In the 1950s, 1960s, and 1970s, it was normal for computer users to have the freedoms that are provided by free software.
Software was commonly shared by individuals who used computers and by hardware manufacturers who were glad that people were making software that made their hardware useful. In the 1970s and early 1980s, the software industry began using technical measures (such as only distributing binary copies of computer programs) to prevent computer users from being able to study and modify software. In 1980 copyright law was extended to computer programs.
In 1983, Richard Stallman, longtime member of the hacker community at the MIT Artificial Intelligence Laboratory, announced the GNU project, saying that he had become frustrated with the effects of the change in culture of the computer industry and its users. Software development for the GNU operating system began in January 1984, and the Free Software Foundation (FSF) was founded in October 1985. He developed a free software definition and the concept of "copyleft", designed to ensure software freedom for all.
Free software is a widespread international concept, producing software used by individuals, large organizations, and governmental administrations. Free software has a very high market penetration in server-side Internet applications such as the Apache web server, MySQL database, and PHP scripting language. Completely free computing environments are available as large packages of basic system software, such as the many GNU/Linux distributions and FreeBSD. Free software developers have also created free versions of almost all commonly used desktop applications, including Web browsers, office productivity suites, and multimedia players. It is important to note, however, that in many categories, free software for individual workstations or home users has only a fraction of the market share of its proprietary competitors. Most free software is distributed online without charge, or off-line at the marginal cost of distribution, but this pricing model is not required, and people may sell copies of free software programs for any price.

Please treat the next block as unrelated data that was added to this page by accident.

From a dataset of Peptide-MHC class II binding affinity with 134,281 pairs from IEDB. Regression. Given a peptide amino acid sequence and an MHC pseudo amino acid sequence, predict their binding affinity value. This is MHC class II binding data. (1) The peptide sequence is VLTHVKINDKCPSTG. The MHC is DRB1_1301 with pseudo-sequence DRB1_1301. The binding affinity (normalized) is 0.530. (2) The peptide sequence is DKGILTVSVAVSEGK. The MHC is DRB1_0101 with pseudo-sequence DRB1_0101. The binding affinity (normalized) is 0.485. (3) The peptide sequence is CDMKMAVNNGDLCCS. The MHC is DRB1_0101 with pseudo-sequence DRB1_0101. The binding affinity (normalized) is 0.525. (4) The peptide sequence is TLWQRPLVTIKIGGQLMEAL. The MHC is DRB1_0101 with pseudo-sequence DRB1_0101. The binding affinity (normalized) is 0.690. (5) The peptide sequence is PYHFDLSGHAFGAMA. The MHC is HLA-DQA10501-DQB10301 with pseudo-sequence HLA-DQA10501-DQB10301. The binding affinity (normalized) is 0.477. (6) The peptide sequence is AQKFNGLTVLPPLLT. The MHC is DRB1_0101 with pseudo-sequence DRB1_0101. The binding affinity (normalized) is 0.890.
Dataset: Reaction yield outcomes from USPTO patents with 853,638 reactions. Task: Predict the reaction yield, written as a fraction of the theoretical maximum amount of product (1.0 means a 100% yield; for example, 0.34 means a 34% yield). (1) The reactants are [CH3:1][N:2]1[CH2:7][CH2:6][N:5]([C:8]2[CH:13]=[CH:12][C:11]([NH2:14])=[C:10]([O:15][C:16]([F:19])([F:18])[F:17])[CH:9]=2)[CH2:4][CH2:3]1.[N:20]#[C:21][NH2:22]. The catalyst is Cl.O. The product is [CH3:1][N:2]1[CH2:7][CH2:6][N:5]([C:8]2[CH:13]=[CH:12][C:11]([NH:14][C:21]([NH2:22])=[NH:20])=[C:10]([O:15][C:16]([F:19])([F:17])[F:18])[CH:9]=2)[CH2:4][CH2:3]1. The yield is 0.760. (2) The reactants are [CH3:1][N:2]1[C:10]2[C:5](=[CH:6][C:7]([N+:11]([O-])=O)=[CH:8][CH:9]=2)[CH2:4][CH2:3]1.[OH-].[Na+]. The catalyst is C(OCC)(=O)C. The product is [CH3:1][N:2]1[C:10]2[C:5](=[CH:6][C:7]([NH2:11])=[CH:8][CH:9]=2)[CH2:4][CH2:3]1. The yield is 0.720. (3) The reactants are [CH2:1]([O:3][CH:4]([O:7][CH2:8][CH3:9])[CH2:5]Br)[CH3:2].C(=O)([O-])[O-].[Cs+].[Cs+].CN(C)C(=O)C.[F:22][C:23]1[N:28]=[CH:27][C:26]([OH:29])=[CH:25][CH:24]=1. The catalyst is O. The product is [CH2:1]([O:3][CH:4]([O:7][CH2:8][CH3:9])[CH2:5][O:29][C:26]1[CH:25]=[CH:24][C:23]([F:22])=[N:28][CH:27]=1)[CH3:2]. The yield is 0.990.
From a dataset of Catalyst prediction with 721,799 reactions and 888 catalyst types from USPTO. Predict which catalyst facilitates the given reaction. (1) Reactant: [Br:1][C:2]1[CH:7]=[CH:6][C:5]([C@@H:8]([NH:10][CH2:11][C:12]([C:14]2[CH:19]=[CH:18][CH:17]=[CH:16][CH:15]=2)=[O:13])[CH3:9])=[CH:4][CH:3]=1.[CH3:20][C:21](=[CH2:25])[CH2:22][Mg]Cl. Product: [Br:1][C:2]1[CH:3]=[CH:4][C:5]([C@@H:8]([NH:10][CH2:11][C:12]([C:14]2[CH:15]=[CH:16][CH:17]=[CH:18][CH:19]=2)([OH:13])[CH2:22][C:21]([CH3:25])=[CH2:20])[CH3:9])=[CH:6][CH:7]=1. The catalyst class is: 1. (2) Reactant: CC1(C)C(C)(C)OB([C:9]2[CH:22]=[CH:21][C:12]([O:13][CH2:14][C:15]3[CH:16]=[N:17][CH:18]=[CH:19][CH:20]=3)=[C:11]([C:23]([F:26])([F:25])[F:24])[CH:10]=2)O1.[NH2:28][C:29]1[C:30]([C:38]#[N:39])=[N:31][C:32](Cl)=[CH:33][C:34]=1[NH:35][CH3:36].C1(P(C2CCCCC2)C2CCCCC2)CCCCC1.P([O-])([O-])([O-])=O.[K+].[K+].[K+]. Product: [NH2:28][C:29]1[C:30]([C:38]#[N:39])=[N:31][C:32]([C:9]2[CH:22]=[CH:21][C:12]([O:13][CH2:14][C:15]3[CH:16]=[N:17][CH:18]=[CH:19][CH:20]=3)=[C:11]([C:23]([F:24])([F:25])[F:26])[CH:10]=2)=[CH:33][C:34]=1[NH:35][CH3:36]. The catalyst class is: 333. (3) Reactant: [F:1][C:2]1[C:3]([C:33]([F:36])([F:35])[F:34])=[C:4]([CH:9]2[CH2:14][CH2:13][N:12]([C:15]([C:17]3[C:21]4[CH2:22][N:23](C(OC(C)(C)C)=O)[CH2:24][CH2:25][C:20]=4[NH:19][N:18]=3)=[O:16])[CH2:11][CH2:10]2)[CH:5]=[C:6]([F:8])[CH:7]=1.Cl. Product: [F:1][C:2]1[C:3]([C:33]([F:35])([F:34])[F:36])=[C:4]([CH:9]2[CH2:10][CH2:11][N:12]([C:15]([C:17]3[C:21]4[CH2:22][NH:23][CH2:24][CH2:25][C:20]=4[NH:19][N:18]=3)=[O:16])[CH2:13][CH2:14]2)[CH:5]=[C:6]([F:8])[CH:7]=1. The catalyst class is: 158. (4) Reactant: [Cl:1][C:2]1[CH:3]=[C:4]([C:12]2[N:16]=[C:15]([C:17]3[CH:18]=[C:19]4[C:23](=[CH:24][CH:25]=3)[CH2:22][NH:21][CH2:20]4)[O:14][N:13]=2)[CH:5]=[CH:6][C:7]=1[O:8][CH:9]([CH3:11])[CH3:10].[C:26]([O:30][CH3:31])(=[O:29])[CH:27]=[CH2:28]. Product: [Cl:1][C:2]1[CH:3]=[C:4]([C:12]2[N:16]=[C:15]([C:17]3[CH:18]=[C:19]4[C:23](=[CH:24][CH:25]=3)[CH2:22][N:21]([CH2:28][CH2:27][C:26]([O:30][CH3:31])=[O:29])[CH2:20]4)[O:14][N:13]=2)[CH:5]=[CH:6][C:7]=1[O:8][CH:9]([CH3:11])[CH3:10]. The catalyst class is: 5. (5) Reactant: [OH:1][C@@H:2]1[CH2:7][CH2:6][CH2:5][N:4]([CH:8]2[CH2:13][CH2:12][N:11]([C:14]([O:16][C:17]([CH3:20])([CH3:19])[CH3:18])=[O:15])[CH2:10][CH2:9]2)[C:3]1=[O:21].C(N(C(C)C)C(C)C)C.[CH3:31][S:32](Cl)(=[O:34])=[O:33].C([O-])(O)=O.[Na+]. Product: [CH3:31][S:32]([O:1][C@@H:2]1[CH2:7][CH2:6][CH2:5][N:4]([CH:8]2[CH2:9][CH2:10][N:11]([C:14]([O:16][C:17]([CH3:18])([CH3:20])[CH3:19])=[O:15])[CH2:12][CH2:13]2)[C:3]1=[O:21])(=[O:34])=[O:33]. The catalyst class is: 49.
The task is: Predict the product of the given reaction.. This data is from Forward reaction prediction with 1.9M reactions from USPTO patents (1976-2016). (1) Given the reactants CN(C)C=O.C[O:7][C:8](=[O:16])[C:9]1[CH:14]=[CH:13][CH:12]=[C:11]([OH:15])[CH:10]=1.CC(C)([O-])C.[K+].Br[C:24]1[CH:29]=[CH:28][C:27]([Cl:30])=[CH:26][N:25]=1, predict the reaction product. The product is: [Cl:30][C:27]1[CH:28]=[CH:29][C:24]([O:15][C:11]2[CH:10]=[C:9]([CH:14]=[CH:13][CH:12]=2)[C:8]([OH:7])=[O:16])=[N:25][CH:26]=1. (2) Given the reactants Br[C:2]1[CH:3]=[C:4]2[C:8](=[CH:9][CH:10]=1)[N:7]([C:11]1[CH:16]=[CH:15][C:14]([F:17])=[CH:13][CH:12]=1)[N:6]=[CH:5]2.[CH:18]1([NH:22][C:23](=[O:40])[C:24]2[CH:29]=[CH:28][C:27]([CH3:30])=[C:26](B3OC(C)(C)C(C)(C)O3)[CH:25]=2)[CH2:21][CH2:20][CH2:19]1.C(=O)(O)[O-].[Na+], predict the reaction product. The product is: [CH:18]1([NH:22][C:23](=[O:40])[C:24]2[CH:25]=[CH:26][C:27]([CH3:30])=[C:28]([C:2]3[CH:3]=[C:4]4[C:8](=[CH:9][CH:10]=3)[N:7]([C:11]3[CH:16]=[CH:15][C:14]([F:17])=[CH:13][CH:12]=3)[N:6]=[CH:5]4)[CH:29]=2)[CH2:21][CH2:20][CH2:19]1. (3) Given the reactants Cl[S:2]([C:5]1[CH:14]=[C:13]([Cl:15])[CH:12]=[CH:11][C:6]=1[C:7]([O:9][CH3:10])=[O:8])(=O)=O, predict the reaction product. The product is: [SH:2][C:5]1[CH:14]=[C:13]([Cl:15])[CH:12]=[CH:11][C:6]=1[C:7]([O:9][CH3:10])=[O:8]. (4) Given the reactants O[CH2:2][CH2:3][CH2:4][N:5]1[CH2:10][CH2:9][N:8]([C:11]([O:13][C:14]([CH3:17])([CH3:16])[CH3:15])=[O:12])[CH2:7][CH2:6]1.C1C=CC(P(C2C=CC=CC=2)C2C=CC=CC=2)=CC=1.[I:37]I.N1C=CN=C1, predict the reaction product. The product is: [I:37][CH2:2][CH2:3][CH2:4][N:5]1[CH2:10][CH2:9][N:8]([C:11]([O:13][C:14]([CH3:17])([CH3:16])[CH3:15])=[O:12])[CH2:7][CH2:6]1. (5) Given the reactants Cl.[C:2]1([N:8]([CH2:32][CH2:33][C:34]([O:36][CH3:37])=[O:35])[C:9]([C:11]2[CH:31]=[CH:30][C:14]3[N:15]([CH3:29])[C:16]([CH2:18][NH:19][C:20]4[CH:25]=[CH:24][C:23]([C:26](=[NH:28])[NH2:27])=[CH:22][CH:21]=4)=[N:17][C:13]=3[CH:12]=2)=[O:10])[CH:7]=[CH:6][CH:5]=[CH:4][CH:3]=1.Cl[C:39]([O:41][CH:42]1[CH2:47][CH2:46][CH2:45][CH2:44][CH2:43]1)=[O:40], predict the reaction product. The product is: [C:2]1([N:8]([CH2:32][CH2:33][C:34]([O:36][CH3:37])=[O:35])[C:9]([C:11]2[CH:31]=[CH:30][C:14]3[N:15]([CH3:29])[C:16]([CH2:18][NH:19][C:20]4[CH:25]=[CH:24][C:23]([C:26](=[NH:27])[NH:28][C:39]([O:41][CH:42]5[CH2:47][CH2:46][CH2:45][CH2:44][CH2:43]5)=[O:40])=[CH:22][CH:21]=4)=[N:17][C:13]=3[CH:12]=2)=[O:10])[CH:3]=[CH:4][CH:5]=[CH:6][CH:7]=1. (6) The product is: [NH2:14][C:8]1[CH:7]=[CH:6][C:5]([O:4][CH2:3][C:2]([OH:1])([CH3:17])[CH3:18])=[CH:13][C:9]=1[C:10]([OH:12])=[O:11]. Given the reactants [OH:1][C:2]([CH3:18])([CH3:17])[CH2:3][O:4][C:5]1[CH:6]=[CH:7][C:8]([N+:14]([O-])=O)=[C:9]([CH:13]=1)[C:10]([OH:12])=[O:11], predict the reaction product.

The economic viability of free software has been recognised by large corporations such as IBM, Red Hat, and Sun Microsystems. Many companies whose core business is not in the IT sector choose free software for their Internet information and sales sites, due to the lower initial capital investment and ability to freely customize the application packages. Also, some non-software industries are beginning to use techniques similar to those used in free software development for their research and development process; scientists, for example, are looking towards more open development processes, and hardware such as microchips are beginning to be developed with specifications released under copyleft licenses (see the OpenCores project, for instance). Creative Commons and the free culture movement have also been largely influenced by the free software movement.